If you are denied a reduction but you still believe your home is over-assessed, New York allows judicial (court) review of the assessment. If you are thinking of asserting your rights in court, you should contact a local real estate attorney to discuss your options. We offer cost-effective flat rate representation for people interested in filing a grievance or an appeal cared a SCAR petition.

The Small Claims Assessment Review is a procedure that provides property owners with an opportunity to challenge the assessment on their real property as determined by the Board of Assessment Review (the Board) (in counties outside Nassau and NYC) or the Assessment Review Commission (ARC) (in NYC and Nassau County). It is a less costly and more informal alternative to a formal Tax Certiorari proceeding, which can be time consuming and expensive. As outlined in Section 730 of the Real Property Tax Law, property owners may petition the court for review of their property assessment before a specially trained hearing officer for a nominal fee of $30.

The Bottom Line– if you think your house is over assessed, you should avail yourself of the right to challenge the tax assessment.

Yesterday’s Blog dealt with what happens if you don’t diligently apply for your mortgage while attempting to buy a house. But, what happens if you got your commitment and the bank thereafter revokes it?

According to the case law, a purchaser should be entitled to return of the down payment. Kapur v. Stiefel (1999) 695 N.Y.S.2d 330, 264 A.D.2d 602 (1999). In that case, the purchaser obtained a refund where the mortgage commitment was revoked, makeing the mortgage contingency clause (generally relied upon to cancel the contract)unavailable. This is not automatic, and the question becomes whether the purchaser acted in “bad faith,” or intentionally caused the bank to withdraw the commitment. Although litigation might errupt over whether the purchaser acted in bad faith, if a court finds that they did not (based upon documentary evidence), then the purcahser should be able to get the money back from the seller.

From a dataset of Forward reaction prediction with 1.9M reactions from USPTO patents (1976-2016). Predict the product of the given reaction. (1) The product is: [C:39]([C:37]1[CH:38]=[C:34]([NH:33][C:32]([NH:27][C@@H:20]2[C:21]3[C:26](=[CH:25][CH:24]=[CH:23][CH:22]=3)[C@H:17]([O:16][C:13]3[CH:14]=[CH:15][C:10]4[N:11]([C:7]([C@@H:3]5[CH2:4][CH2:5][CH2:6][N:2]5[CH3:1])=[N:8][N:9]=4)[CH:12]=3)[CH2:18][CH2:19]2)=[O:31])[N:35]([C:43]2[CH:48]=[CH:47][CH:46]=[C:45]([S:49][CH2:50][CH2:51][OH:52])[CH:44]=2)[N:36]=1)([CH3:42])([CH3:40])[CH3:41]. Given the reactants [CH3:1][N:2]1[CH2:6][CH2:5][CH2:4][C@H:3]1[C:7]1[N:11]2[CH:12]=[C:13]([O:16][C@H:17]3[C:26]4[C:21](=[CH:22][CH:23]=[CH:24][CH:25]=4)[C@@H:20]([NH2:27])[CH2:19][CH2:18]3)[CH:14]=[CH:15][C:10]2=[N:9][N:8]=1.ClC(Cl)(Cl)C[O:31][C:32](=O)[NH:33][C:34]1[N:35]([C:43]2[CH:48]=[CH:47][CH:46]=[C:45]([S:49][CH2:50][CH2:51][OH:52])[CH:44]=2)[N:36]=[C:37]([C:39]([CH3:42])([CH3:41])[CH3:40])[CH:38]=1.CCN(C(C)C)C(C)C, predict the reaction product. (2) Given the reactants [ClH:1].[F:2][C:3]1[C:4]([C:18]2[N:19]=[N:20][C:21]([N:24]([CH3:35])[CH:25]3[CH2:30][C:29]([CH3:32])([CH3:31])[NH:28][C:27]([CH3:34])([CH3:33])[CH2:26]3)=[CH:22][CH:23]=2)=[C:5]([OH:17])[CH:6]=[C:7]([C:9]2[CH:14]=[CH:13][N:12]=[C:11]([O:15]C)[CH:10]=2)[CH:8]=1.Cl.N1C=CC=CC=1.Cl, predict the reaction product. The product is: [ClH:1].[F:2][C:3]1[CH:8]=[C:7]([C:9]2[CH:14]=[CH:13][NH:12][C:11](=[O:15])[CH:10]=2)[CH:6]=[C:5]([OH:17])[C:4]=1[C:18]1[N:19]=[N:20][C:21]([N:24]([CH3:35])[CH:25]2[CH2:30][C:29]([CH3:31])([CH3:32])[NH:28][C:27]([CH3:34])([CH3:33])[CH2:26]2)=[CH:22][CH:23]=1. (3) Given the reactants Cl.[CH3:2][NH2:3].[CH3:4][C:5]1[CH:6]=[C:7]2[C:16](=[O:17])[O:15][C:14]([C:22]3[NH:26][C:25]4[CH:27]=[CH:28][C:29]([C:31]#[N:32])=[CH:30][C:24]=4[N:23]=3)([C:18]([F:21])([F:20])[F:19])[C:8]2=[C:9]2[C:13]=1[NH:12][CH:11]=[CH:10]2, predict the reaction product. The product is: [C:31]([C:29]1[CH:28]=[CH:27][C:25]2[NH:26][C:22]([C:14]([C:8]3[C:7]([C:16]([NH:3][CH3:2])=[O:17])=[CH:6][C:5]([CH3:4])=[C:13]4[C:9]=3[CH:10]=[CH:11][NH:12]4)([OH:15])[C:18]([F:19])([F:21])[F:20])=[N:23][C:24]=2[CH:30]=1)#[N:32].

Specifically, the Court held:

“Inasmuch as plaintiff’s mortgage commitment letter was revoked by the lender after the contingency period, the provision in the contract of sale conditioning plaintiff’s right to the return of his escrowed down payment upon his cancellation of the contract within seven business days after the date specified for obtaining the commitment letter was inapplicable. Nor, under the circumstances at bar, involving a commitment revocation as opposed to the failure to obtain a commitment in the first instance, was plaintiff’s cancellation of the contract otherwise governed by specific provisions of the parties’ contract. This being the case, plaintiff purchaser’s right to the return of his escrowed down payment turns instead upon whether the commitment revocation and consequent failure of the transaction was attributable to bad faith on plaintiff’s part (see, Creighton v Milbauer, 191 AD2d 162; Lunning v 10 Bleecker St. Owners Corp., 160 AD2d 178, lv denied 76 NY2d 710; Lane v Elwood Estates, 31 AD2d 949, affd 28 NY2d 620).”